Study the track maps, find youtube videos and even ‘ride’ them in games

For any race track there will be a track map online somewhere. Find it and study it. You can even find maps that have the racing line so you’ll have an idea where you need to be when you are out there. The best piece of advice I’ve heard for studying track maps is from Ken Hill. He finds the three fastest sections of the course and makes sure he gets good corner exits and entries so he can be the fastest. The three fastest sections can reduce your overall lap time significantly. Youtube videos are good to watch and even better is finding them on a good motorcycle or car game. In preparation for my track day at Phillip Island I bought MotoGP 14 and played Phillips Island over and over so I could learn the course. This is a very legitimate way to learn a track. Professional car and motorcycle racers use this and they’ll run very fast lap times on their first time out.

Signup for instruction

If you are new to the track or new to the track you are riding. Signing up for instruction can really make the most out of your day. It is an additional cost to what is already an expensive day but you will have no regrets about it. They will show you the best lines, what you need to work on, and how to really go fast around the track. You will have an advantage over the rest of the riders in your group. Motorcycle riding is a skill that needs constant attention. The longer you go without riding or instruction, bad habits or bad form can creep in. Keep your riding skills sharp and safe with some form of motorcycle instruction every season. Think of it has crash prevention as it is a fraction of the cost of an actual crash.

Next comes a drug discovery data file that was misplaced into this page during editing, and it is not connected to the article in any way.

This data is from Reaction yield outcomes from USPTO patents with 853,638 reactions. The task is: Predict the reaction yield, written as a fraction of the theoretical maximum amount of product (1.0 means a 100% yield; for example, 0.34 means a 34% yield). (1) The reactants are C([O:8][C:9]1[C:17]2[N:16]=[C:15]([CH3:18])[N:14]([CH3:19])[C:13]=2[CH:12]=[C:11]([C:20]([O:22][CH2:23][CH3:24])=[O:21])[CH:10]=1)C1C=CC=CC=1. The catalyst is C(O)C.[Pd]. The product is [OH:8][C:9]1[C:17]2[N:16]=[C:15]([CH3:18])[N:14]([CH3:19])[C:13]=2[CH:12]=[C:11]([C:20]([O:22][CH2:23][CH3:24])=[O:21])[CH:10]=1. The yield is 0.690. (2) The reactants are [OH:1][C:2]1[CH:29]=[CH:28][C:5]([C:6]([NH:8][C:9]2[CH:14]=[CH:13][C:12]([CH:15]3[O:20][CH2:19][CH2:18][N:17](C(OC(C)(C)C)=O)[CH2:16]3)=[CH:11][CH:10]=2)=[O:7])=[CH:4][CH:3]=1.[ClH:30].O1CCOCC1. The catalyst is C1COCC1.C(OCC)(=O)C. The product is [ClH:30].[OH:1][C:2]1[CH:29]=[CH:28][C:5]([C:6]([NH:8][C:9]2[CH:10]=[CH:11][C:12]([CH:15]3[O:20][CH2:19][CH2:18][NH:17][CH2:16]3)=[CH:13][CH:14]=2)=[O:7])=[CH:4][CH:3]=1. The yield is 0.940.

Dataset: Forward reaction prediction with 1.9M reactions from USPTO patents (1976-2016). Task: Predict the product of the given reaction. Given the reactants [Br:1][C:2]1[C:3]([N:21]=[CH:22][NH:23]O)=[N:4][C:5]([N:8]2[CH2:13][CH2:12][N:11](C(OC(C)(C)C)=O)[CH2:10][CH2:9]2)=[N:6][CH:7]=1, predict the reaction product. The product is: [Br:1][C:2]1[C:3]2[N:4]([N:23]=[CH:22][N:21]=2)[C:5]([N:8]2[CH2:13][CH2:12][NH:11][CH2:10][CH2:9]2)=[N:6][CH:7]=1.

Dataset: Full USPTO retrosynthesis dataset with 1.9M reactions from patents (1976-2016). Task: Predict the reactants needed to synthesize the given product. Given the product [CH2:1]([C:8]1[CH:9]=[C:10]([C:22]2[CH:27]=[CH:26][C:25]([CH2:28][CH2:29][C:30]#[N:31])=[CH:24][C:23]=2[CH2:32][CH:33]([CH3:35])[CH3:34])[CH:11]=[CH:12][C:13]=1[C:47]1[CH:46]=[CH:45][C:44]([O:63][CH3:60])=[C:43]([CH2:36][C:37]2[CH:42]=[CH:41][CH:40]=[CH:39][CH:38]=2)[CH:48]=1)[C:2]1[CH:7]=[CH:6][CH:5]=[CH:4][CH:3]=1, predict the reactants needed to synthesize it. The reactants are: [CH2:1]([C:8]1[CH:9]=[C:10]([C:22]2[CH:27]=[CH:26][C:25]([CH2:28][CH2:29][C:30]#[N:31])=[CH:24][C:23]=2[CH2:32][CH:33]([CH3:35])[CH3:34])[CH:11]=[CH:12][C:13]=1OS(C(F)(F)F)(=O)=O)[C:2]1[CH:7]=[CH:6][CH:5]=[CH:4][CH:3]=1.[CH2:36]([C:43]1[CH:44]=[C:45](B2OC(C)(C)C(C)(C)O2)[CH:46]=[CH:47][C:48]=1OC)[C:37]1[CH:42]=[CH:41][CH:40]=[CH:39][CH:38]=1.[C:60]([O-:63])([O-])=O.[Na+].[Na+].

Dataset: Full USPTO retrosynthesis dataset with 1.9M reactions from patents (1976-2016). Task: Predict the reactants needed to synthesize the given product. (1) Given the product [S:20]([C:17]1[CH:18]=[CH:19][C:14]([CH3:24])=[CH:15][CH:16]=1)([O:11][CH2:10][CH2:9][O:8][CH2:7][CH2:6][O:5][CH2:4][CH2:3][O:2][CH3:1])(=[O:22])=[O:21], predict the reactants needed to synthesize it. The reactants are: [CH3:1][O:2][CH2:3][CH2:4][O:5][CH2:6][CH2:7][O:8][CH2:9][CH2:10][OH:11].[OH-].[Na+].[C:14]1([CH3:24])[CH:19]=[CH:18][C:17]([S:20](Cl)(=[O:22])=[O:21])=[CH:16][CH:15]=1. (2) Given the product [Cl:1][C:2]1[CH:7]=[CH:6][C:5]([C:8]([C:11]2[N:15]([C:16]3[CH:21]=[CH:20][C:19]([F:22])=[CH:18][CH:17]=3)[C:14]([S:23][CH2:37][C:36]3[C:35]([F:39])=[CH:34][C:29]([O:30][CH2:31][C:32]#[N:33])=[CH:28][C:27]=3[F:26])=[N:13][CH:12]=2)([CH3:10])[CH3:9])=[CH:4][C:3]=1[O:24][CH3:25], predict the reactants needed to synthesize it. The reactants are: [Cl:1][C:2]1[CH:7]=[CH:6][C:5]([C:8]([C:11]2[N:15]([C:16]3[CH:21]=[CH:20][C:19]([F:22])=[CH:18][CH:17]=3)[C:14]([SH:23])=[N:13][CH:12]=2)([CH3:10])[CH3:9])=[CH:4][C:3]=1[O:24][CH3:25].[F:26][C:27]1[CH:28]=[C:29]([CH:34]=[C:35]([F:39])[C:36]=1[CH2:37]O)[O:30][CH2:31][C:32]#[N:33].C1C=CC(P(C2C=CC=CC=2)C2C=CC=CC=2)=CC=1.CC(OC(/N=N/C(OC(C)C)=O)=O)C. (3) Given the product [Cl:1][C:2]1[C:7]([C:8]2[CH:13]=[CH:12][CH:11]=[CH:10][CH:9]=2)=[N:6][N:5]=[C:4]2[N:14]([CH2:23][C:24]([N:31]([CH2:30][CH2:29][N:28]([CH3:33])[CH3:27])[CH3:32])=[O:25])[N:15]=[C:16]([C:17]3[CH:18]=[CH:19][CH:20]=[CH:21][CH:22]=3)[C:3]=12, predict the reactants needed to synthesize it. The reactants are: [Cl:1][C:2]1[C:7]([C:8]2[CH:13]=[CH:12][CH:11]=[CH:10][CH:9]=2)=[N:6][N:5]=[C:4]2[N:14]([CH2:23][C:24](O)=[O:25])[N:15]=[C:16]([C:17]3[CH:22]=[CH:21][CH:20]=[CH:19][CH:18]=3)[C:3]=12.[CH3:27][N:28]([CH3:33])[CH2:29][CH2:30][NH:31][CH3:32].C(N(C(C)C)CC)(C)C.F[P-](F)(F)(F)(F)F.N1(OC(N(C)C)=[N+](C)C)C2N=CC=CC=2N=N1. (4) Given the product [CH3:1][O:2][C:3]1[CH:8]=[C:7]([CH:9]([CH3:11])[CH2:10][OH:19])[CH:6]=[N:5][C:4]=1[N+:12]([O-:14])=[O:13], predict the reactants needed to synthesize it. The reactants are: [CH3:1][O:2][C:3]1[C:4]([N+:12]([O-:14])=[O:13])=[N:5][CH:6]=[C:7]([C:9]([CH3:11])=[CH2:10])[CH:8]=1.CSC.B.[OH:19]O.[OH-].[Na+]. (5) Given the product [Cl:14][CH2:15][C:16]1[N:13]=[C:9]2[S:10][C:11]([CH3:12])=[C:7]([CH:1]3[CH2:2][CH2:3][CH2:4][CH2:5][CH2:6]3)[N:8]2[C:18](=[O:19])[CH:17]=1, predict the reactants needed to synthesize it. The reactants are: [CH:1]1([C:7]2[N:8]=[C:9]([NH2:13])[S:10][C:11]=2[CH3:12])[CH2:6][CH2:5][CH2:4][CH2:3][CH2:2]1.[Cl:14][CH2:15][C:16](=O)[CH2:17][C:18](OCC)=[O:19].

Use the track guides and safety riders

If you can’t afford the instruction or just don’t want to pay it. Seek out the track guides or safety riders. These riders are there to ensure safety on the track. They are looking for riders that are being unsafe to themselves and others. They will be riding the proper lines through the course. Before your session goes out, find one and ask questions. You can even follow them. The more you interact with them the more they can help you. In every track day I have been to they have been under utilized. I have never had a guide or safety rider tell me to go away.

Don’t think you are better than you are, start in the relaxed or beginner group

So many riders think they are better than they are. This is constant issue at all track days. Just because you feel you’re fast, means absolutely nothing on the track. If you are smooth and fast, the organizers will make sure you are in the right group. Don’t get caught being the worst rider in the group. You are not only a danger to yourself but several others. Leave your ego at home and work on being smooth. Once you become smooth, you’ll be fast. You’ll score praise from the organizers and they’ll move you up to the faster groups.

Don’t try to drag a knee

It is a thrill to drag a knee or even a elbow but please don’t let this be your goal. Dragging a knee comes when you know your motorcycle, you have a great line through the corner, and your corner speed is excellent. You won’t expect it but you’ll be dragging a knee. If you are purposely trying to drag a knee you will be the slowest and most dangerous in the corner. There is also the risk of poor body positioning. If you are positioning your body so you can just drag a knee, then everything else will be poor form for the corner. Learn this properly and you’ll go through several knee pucks every season.

Stay upright more